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Urs Jans
Assistant Professor of Chemistry

Fate of Contaminants in the Environment

The environment is an increasingly important focus of research and teaching at City College, and Urs Jans is part of that thrust. 

undefinedDr. Jans is an environmental chemist who holds a doctorate from the Swiss Federal Institute of Technology. He was a research fellow at the Swiss Federal Institute of Aquatic Science and Technology and did postdoctoral work in the Johns Hopkins Department of Geography and Environmental Engineering. In City’s Chemistry Department, where he is chair of the Organic Division, he has been instrumental in designing new lab and lecture courses which create an environmental chemistry concentration within the chemistry major. He sits on the curriculum committee of City’s new multi-disciplinary degree in Environmental and Earth System Science and is on the faculty of the NOAA Cooperative Remote Sensing Science and Technology Center, which is housed in City’s Grove School of Engineering. 


Urs Jans’s specific research interest is in aquatic environmental organic chemistry. Under his CAREER award he is investigating the affects of two major classes of contaminants on sensitive coastal ecosystems. Organophosphate and carbamate insecticides have been used in the United States for decades. Recently, it has been discovered that some of these pesticides are neurodevelopmentally toxic at low doses, indicating that the brain development of children can be harmed by a continuous exposure to very low concentrations of these compounds.  This has caused the Environmental Protection Agency to review their use.  Though they are no longer applied to most fruits and vegetables, they are still used on crops such as corn, wheat and cotton, and they are found in lawn care products and weed killers.  They leach into the groundwater of agricultural areas and are transported into coastal wetlands, with potentially serious implications for the nervous systems of marine life.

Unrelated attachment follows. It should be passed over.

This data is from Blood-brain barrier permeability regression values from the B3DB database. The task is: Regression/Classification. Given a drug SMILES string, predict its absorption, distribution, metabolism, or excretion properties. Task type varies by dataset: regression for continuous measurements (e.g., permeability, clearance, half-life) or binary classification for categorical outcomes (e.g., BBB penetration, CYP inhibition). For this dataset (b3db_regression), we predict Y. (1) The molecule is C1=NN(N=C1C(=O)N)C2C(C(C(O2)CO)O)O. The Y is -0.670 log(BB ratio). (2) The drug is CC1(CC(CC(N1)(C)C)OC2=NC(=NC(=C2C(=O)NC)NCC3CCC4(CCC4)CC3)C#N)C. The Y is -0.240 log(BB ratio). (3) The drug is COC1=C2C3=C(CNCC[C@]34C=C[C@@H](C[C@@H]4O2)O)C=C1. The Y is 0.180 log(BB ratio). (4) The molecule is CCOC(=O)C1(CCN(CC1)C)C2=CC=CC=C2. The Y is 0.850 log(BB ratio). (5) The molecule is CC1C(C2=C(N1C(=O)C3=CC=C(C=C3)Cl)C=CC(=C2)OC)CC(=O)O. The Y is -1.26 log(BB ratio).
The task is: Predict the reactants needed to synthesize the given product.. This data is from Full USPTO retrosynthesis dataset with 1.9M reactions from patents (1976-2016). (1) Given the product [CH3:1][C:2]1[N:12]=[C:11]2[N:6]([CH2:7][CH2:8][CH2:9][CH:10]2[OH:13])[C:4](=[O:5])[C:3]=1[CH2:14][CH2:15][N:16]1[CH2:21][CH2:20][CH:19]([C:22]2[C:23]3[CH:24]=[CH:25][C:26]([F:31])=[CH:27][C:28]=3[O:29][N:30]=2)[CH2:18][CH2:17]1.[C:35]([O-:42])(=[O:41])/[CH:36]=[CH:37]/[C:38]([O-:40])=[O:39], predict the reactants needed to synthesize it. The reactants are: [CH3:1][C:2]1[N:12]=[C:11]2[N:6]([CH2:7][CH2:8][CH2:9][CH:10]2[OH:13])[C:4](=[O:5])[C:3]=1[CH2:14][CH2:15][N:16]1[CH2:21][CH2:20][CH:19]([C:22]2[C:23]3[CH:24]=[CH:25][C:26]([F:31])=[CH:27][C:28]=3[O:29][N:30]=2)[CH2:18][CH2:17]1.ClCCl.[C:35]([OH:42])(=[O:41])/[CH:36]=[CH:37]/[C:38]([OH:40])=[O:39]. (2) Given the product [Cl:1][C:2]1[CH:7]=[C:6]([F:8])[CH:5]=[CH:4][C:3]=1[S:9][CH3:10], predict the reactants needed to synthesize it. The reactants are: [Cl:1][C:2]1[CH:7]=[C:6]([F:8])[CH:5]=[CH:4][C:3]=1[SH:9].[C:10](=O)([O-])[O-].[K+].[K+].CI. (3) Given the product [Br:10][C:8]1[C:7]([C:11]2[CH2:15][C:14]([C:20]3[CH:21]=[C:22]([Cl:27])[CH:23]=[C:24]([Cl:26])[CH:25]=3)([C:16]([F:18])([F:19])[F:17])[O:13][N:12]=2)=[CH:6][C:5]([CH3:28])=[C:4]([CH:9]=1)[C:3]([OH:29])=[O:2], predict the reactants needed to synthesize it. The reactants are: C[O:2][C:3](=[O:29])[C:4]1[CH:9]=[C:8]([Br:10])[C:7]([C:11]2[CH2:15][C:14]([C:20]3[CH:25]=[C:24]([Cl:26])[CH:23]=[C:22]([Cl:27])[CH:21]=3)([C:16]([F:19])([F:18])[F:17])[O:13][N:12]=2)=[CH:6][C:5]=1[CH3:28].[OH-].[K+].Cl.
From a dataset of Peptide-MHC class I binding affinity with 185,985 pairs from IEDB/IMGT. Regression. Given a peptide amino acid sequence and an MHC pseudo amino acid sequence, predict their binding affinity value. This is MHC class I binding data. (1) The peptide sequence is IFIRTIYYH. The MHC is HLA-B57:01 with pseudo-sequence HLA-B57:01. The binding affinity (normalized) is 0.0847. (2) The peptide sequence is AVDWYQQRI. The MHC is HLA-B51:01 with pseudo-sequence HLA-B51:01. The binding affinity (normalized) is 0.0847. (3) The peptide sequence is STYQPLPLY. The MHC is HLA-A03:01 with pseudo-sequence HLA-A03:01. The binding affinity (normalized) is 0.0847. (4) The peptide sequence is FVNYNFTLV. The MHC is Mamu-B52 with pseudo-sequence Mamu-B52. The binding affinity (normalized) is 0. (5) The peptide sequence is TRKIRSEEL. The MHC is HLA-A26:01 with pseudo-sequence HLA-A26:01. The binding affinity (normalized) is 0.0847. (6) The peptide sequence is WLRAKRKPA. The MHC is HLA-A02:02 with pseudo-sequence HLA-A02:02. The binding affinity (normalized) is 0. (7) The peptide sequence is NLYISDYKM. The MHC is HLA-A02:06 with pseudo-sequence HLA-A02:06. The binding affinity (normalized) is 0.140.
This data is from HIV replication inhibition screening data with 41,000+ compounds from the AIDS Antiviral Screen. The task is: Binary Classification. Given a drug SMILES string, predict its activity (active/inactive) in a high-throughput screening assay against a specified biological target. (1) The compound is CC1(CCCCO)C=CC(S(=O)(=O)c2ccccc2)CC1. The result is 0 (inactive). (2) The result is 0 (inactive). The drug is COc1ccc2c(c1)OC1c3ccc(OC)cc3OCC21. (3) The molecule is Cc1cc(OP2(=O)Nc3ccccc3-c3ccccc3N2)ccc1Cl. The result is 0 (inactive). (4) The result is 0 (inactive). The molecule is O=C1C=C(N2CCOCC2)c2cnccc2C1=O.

“It is important to completely understand how these agrochemicals break down, and whether the resulting compounds are more or less toxic than the original ones,” says Dr. Jans. He is studying what happens to them in the oxygen-free sediments of estuaries and salt marshes, where reactions with reduced sulfur species could have a significant impact on their rates of removal. 


The research Dr. Jans is doing will be infused into the courses he is teaching, where he will introduce students to analytical measurements of contaminants and expose them to quantitative computer models to predict the behavior of contaminants in the environment.

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